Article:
A review of the potential of hydrogen carriers for zero emission, low signature ship propulsion systems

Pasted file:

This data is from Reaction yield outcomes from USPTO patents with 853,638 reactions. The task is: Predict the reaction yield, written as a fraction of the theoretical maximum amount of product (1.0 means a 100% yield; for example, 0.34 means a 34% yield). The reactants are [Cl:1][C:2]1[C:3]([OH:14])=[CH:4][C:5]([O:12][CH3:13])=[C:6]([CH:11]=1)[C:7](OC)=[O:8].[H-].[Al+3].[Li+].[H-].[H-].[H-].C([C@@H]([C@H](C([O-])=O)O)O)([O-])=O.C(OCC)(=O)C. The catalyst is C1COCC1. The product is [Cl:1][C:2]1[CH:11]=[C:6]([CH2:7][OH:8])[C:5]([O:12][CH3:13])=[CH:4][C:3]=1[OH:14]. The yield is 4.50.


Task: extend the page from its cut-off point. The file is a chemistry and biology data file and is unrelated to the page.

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Increasing pressure on the reduction or elimination of the use of fossil fuels in shipping requires the application of new maritime fuel alternatives. Green and circular produced hydrogen as a maritime fuel in fuel cell systems offers a great solution for these concerns. A fuel cell system has a zero emission performance, solid state silent process cycle, graceful degradation and no single point of failure. From a naval perspective, these characteristics very much support operational requirements like a silent propulsion and very low thermal and acoustic signatures as well as the possibility of an air independent system. Storage of hydrogen, however, is an issue. Traditional hydrogen storage in gas or liquefied aggregation has low volumetric density, low flame point, fire and explosion risks and transport challenges. The aim of this literature review is to investigate several hydrogen carriers and evaluate their characteristics on maritime and naval performance. This includes their volumetric and gravimetric density, dehydrogenation process, safety, logistic availability and handling. Over 15 different (types of) hydrogen carriers have been researched. Borohydrides, specifically sodium borohydride appeared to have several advantages, but still has issues with its hydrogenation process and handling due to it being a solid. The liquid organic hydrogen carrier dibenzyl toluene, on the other hand, does not meet the required energy density, but does have favourable additional properties, such as easy hydrogenation and good handling. Both of these are also subject of current research and development: For example, Hydrogenious LOHC Maritime AS, in combination with �stensj? Rederi, is working on a megawatt application for maritime, which should be finished in 2025. The Dutch government funds the SH2IPDRIVE project and the European Interreg North West Europe organization funds the H2SHIPS research project to analyse the shipboard use of these hydrogen carriers and to establish the design and engineering optimization opportunities.